Thermal and thermoelectric properties of nanostructured materials and interfaces

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Virginia Tech

Many modern technologies are enabled by the use of thin films and/or nanostructured composite materials. For example, many thermoelectric devices, solar cells, power electronics, thermal barrier coatings, and hard disk drives contain nanostructured materials where the thermal conductivity of the material is a critical parameter for the device performance. At the nanoscale, the mean free path and wavelength of heat carriers may become comparable to or smaller than the size of a nanostructured material and/or device. For nanostructured materials made from semiconductors and insulators, the additional phonon scattering mechanisms associated with the high density of interfaces and boundaries introduces additional resistances that can significantly change the thermal conductivity of the material as compared to a macroscale counterpart. Thus, better understanding and control of nanoscale heat conduction in solids is important scientifically and for the engineering applications mentioned above.

In this dissertation, I discuss my work in two areas dealing with nanoscale thermal transport: (1) I describe my development and advancement of important thermal characterization tools for measurements of thermal and thermoelectric properties of a variety of materials from thin films to nanostructured bulk systems, and (2) I discuss my measurements on several materials systems done with these characterization tools.

First, I describe the development, assembly, and modification of a time-domain thermoreflectance (TDTR) system that we use to measure the thermal conductivity and the interface thermal conductance of a variety of samples including nanocrystalline alloys of Ni-Fe and Co-P, bulk metallic glasses, and other thin films. Next, a unique thermoelectric measurement system was designed and assembled for measurements of electrical resistivity and thermopower of thermoelectric materials in the temperature range of 20 to 350 °C. Finally, a commercial Anter Flashline 3000 thermal diffusivity measurement system is used to measure the thermal diffusivitiy and heat capacity of bulk materials at high temperatures. With regards to the specific experiments, I examine the thermal conductivity and interface thermal conductance of two different types of nanocrystalline metallic alloys of nickel-iron and cobalt-phosphorus. I find that the thermal conductivity of the nanocrystalline alloys is reduced by a factor of approximately two from the thermal conductivity measured on metallic alloys with larger grain sizes. With subsequent molecular dynamics simulations performed by a collaborator, and my own electrical conductivity measurements, we determine that this strong reduction in thermal conductivity is the result of increased electron scattering at the grain boundaries, and that the phonon component of the thermal conductivity is largely unchanged by the grain boundaries.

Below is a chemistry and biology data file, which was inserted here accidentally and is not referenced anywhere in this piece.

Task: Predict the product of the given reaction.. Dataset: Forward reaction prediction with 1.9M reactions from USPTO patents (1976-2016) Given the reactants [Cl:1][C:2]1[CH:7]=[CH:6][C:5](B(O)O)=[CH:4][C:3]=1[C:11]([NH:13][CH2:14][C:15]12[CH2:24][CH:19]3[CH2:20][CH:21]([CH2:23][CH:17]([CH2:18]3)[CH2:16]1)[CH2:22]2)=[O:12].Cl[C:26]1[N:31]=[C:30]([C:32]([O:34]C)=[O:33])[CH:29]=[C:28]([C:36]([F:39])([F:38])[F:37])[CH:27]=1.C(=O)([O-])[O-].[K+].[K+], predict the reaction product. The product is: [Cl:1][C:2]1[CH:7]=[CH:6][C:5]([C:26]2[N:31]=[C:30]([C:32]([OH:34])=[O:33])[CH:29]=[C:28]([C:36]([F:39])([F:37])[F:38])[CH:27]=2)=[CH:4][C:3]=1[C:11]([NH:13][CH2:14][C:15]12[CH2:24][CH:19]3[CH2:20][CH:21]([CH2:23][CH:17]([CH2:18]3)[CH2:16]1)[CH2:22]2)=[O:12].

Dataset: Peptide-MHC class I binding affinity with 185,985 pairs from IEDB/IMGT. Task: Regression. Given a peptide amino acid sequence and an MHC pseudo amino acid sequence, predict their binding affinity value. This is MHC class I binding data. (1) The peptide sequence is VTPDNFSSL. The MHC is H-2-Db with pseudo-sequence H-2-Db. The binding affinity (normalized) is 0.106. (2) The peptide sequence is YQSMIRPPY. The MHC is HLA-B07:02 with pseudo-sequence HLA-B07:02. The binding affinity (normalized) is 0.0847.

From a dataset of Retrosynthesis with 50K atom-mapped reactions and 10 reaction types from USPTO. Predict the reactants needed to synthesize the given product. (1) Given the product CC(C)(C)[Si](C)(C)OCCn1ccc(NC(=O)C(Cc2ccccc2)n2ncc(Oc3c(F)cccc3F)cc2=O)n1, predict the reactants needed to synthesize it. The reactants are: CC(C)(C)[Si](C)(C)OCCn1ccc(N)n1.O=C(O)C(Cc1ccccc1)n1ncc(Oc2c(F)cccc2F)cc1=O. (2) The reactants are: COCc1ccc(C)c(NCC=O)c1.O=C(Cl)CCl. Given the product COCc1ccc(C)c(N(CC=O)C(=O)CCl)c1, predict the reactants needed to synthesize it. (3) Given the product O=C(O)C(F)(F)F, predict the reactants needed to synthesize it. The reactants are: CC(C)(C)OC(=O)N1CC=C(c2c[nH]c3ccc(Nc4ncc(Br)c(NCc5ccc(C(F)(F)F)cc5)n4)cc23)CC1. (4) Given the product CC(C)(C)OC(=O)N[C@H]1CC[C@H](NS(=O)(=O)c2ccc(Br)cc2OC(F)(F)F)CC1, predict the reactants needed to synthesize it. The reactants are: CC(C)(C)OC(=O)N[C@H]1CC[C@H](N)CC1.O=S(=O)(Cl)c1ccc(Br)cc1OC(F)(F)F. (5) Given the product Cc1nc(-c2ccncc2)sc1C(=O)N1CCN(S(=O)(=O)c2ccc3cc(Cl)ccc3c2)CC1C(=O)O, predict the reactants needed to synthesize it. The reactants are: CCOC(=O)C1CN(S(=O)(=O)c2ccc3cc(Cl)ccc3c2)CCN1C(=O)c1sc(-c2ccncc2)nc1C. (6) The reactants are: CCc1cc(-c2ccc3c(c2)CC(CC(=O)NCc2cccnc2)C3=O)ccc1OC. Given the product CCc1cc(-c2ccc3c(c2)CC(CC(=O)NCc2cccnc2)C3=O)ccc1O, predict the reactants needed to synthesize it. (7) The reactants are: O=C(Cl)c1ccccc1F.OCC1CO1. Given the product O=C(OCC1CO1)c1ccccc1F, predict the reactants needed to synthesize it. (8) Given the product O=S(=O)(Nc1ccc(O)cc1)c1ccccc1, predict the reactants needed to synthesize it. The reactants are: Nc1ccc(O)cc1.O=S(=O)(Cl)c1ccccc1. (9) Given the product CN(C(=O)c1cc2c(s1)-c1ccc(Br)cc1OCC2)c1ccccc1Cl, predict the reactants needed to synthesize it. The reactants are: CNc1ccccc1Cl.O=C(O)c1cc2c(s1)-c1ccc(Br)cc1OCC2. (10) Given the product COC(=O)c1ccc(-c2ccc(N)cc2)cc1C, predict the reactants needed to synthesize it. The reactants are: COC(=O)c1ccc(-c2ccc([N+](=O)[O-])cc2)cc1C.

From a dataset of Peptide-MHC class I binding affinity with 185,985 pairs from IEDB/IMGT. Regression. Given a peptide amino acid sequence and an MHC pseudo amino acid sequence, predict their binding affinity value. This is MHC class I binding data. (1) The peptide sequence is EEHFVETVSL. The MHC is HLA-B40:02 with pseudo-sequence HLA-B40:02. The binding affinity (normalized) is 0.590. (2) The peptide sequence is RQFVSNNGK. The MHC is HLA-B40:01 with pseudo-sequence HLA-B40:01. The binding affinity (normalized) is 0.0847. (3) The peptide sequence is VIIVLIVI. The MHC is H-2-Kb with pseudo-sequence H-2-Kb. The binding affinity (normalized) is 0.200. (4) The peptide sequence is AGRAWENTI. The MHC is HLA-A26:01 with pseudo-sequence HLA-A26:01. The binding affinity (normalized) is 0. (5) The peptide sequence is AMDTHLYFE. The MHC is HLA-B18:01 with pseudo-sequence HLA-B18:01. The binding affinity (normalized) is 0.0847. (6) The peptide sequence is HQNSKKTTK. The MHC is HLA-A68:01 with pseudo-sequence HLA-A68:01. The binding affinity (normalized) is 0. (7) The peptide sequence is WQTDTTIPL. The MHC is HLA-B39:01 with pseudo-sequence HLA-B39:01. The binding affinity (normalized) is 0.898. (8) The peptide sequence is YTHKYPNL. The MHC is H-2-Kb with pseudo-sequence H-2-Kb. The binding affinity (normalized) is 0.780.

We also examine four complex bulk metallic glass (BMG) materials with compositions of Zr₅₀Cu₄₀Al₁₀, Cu46.25Zr44.25Al7.5Er₂, Fe₄₈Cr₁₅Mo₁₄C₁₅B₆Er₂, and Ti41.5Zr2.5Hf₅Cu42.5Ni7.5Si₁. From these measurements, I find that the addition of even a small percentage of heavy atoms (i.e. Hf and Er) into complex disordered BMG structures can create a significant reduction in the phonon thermal conductivity of these materials. This work also indicates that the addition of these heavy atoms does not disrupt electron transport to the degree with which thermal transport is reduced.

Nanoscale heat transport, time-domain thermoreflectance, thermoelectric, nanocrystalline alloys, bulk metallic glasses